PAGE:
Among other random things during the hockey dog days of August, one of the places I have spent some time is CapFriendly which is easily among the most underrated resources available to us as hockey people. My browsing started me thinking about a few interesting situations for the Hurricanes both now and also looking into the future.

For anyone who needs a refresher on some of the legalese related to contracts especially for prospects and young players, here are a few resources.

Followed by a fairly detailed legal prelude, here are a few situations that come into play for our very own Carolina Hurricanes.


The significant financial advantage of having players on entry-level contracts at the NHL level

One of the advantages with the structure for prospect contracts is the fixed amounts for these contracts. Players like Connor McDavid who are elite at age 18 or 19 can tack on a bunch of bonuses that escalate total salary including bonuses to the $3 million range, but the vast majority of even good young players earn $800,000-900,000 per year for their first three years of their NHL career on their entry-level contracts. The three years of the entry-level contract basically start when a player starts playing professionally either at the NHL level or at the AHL level (though players earn a lower AHL salary if they play there). The result is that players like Elias Lindholm, Noah Hanifin, Jaccob Slavin, Brett Pesce and Sebastian Aho who make a quick jump to the NHL are often incredible bargains for a couple years while still playing out their entry-level contracts.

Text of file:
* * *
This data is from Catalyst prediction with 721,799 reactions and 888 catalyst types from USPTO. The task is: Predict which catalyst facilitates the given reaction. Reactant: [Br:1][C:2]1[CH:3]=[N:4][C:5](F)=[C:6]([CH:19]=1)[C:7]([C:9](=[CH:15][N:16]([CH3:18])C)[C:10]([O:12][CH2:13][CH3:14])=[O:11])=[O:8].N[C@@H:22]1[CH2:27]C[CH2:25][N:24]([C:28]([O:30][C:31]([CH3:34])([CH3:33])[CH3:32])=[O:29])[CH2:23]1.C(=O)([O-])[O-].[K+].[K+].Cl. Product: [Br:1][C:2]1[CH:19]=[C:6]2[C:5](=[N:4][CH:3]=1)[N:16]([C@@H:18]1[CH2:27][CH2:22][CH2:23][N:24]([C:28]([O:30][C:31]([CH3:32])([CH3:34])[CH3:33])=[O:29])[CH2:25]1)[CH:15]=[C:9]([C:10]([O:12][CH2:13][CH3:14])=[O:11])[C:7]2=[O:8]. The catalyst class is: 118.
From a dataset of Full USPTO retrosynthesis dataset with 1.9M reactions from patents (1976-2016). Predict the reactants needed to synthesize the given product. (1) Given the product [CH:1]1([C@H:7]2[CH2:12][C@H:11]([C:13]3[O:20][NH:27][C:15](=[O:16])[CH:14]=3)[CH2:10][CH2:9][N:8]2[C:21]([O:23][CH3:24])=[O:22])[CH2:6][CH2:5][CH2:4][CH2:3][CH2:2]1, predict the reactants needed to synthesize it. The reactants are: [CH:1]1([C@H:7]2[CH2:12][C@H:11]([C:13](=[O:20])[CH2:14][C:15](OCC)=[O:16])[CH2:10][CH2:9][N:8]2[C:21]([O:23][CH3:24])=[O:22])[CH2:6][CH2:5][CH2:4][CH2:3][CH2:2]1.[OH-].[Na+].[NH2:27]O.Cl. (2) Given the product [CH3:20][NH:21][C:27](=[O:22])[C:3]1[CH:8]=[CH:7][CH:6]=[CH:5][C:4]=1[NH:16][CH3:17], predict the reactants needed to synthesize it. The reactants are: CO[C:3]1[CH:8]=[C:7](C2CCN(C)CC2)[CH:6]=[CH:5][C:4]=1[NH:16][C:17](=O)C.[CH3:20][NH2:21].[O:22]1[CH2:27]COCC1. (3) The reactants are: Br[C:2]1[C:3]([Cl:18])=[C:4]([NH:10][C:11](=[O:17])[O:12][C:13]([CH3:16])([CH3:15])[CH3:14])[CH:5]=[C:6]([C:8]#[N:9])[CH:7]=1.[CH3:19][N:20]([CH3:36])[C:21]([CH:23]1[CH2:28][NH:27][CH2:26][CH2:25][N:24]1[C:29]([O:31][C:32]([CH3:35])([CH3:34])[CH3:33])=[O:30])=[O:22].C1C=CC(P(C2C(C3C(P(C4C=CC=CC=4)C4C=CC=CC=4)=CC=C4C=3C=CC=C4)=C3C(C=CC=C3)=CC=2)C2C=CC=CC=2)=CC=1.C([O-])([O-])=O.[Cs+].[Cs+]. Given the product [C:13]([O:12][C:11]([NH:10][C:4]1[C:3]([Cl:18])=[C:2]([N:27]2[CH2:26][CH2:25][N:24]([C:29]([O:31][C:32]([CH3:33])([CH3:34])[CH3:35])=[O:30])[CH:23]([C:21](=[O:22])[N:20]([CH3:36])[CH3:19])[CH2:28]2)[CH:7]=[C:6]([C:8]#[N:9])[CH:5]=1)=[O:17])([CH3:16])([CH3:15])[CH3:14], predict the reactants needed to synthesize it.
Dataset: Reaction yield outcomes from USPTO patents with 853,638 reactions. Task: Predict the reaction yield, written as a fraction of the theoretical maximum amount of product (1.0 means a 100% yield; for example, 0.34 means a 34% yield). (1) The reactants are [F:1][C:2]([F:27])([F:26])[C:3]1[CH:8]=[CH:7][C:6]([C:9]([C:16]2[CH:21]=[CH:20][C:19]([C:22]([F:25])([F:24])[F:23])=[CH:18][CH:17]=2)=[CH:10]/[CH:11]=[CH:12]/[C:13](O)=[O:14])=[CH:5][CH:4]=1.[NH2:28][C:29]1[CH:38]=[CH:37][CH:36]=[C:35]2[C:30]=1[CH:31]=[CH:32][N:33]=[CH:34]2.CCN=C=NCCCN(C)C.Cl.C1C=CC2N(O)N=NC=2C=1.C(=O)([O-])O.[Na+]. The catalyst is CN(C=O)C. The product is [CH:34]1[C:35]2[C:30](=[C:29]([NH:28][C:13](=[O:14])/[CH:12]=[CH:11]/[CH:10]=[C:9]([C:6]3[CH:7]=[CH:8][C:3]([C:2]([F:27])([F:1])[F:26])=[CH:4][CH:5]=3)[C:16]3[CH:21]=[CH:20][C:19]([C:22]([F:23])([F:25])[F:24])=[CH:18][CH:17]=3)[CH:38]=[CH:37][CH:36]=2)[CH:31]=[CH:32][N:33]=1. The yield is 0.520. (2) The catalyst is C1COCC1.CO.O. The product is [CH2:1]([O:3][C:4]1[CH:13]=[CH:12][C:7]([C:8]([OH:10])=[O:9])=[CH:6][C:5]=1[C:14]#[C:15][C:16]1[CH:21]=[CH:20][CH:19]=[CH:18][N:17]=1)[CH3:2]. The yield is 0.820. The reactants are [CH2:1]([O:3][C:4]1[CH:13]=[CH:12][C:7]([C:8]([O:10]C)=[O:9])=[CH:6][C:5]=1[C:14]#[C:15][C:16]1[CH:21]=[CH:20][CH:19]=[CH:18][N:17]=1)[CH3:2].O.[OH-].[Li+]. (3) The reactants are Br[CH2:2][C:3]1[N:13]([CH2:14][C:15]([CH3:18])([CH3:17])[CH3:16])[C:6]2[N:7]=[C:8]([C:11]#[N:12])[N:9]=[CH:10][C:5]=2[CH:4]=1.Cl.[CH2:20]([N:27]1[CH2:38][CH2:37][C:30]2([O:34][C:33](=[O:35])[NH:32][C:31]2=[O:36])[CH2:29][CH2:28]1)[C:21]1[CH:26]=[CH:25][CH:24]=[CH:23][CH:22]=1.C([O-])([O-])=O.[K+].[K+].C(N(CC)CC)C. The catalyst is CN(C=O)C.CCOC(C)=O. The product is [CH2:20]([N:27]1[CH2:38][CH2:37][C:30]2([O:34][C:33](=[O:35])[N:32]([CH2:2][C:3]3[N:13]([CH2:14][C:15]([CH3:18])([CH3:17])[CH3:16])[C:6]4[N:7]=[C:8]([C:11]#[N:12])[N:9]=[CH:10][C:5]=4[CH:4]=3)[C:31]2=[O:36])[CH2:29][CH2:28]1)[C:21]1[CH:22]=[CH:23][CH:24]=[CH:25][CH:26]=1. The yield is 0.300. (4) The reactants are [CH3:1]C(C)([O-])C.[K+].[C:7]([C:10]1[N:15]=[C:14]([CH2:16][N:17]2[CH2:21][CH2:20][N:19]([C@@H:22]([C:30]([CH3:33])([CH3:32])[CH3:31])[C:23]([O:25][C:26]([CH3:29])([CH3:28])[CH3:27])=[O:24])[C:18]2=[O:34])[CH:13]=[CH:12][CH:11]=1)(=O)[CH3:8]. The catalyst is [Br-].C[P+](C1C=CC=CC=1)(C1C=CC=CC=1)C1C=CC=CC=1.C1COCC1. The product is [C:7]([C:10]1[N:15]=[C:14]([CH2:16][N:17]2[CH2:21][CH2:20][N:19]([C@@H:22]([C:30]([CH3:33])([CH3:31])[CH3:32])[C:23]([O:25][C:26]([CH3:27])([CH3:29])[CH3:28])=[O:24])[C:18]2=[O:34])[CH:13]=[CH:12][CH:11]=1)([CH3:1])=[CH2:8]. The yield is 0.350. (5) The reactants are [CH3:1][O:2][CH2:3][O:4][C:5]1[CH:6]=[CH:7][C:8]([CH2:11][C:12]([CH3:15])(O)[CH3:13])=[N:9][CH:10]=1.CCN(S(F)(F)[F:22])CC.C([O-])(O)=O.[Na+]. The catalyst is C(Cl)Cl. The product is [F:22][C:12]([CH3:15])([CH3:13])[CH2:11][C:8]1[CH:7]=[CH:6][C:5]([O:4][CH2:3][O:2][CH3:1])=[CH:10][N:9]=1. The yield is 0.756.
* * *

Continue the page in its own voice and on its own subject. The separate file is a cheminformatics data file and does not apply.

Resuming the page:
Can you believe that all of Noah Hanifin, Jaccob Slavin, Brett Pesce and Sebastian Aho earned a TOTAL of roughly $3.6 million in 2016-17. Further, they will earn the same amount in 2017-18 before the price jumps significantly when Slavin, Pesce and Hanifin start their new contracts. The total for Slavin and Pesce is already set at over $9 million for 2018-19 with the contract extensions that they signed this summer. Hanifin will increase that total with his new deal also starting in 2018-19, and Aho will increase it further for 2019-20.


How the entry-level slide works

The rules for how all of this works creates some opportunities to ‘manage’ prospects such that these advantages are gained more regularly. The biggest factor is the “entry-level slide.” In simple terms, though a 3-year entry-level contract is often signed by highly-drafted prospects shortly after being drafted (as happened for Jake Bean, Julien Gauthier and Martin Necas from the past two drafts), the first year of the contract does not kick in until a player plays 10 games at the professional level.

This plays out a little bit different for Canadian junior players versus European players. By agreement/rules between the NHL and the Canadian Hockey League, NHL draftees who are 18 or 19 years old (so basically the first two years after being drafted for most players), can stay at the NHL level if they make the NHL roster for opening day (Eric Staal is an example of this), but if they do not make the NHL roster, they must be returned to their Canadian junior team and are not allowed to instead make the jump to the AHL. The result is that the majority of Canadian junior prospects who do not jump to the NHL in their first two years after being drafted end up returning to juniors, not meeting the 10-game hurdle to count as an entry-level contract season and have the first year of their entry-level contract slide forward a year. So in a Carolina Hurricanes prospect context, Nicolas Roy was drafted in 2015 and earned a contract last summer, but because he returned to juniors for the 2016-17 season, he will be playing the first year of his entry-level contract in 2017-18. For Canadian juniors there are a couple oddball scenarios, but in general the slide is generally limited to two years after which time they start playing out their entry-level in year three if they did not jump to the NHL early.